Again, we have a man who is supposed to be an apostle of Jesus Christ who is spreading rumors about the sexual morality of a young woman. Like before with Orson Hyde, I'm not okay with this.

Brotherton died in 1864. Some time afterward, Brigham Young finds out about Brotherton's death and on 1 Aug. 1870 according to Salt Lake Endowment House records (Mormon Polygamy, Van Wagoner p. 231), has Martha sealed to him, her sister Elizabeth, one who had sworn to her being a liar, standing in as proxy at the sealing. To me this shows a profound disrespect for Martha's agency. She made it clear in life that she did not want to marry Brigham Young. She left the church and married a non-Mormon. Instead of doing temple work for Martha and sealing her to her earthly husband, the man she lived with and loved for years, Young determines that Brotherton needs to join his group of wives in the afterlife. This is not how I expected a prophet of God to act. This is not taking the moral high ground and showing empathy toward those with whom you disagree.

Moving on to other things, in my earlier years, I had heard the rumor that the reason that polygamy was instituted was to care for the excess women in the church. Now that I have studied the history a little more, while I was unable to find any real evidence that there ever was a surplus of women in the church, I have discovered to my dismay that many of the wives received little if any care when it came to the wives of top leadership of the church. Especially heartbreaking was reading the chapter in In Sacred Loneliness by Todd Compton which covers the life of Emily Partridge, and getting toward the end of her life. She clearly suffered from depression, and writes about how she cannot talk directly to her husband (Brigham Young). Instead of being allowed to see him she has to communicate through a secretary and her repeated requests for help in paying her property taxes are denied. And this is a wife of the wealthiest man in Utah. It is just a very sad thing for me to read about, the way she was told to have her children to care for her and not to expect anything from her husband.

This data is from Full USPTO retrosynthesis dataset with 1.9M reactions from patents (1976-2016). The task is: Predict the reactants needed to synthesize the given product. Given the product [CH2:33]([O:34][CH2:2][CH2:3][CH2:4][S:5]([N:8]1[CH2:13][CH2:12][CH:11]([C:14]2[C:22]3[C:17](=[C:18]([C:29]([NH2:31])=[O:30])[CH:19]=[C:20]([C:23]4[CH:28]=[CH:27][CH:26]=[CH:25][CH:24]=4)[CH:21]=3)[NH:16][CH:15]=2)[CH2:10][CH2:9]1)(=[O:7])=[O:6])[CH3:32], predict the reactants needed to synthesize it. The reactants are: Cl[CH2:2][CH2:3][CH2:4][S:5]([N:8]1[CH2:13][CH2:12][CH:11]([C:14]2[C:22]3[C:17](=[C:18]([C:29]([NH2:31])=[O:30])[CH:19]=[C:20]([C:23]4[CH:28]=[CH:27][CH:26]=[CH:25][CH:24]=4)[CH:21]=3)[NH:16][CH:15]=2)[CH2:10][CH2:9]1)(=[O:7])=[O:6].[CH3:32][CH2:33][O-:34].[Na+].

Anyway to finish this post off, I just find the whole moral context of polygamy to be puzzling and can't make much sense of it. Here are some additional quotes that I just don't know what to make of:
Monogamy, or restrictions by law to one wife, is no part of the economy of heaven among men. Such a system was commenced by the founders of the Roman Empire... Rome became the mistress of the world, and introduced this order of monogamy wherever her sway was acknowledged. Thus this monogamic order of marriage, so esteemed by modern Christians as a hold sacrament and divine institution, is nothing but a system established by a set of robbers. (Prophet Brigham Young, Deseret News, August 6, 1862)
Since the founding of the Roman empire monogamy has prevailed more extensively than in times previous to that. The founders of that ancient empire were robbers and women stealers, and made laws favoring monogamy in consequence of the scarcity of women among them, and hence this monogamic system which now prevails throughout all Christendom, and which has been so fruitful a source of prostitution and whoredom throughout all the Christian monogamic cities of the Old and New World, until rottenness and decay are at the root of their institutions both national and religious. (Prophet Brigham Young, Journal of Discourses, v. 11, p. 128)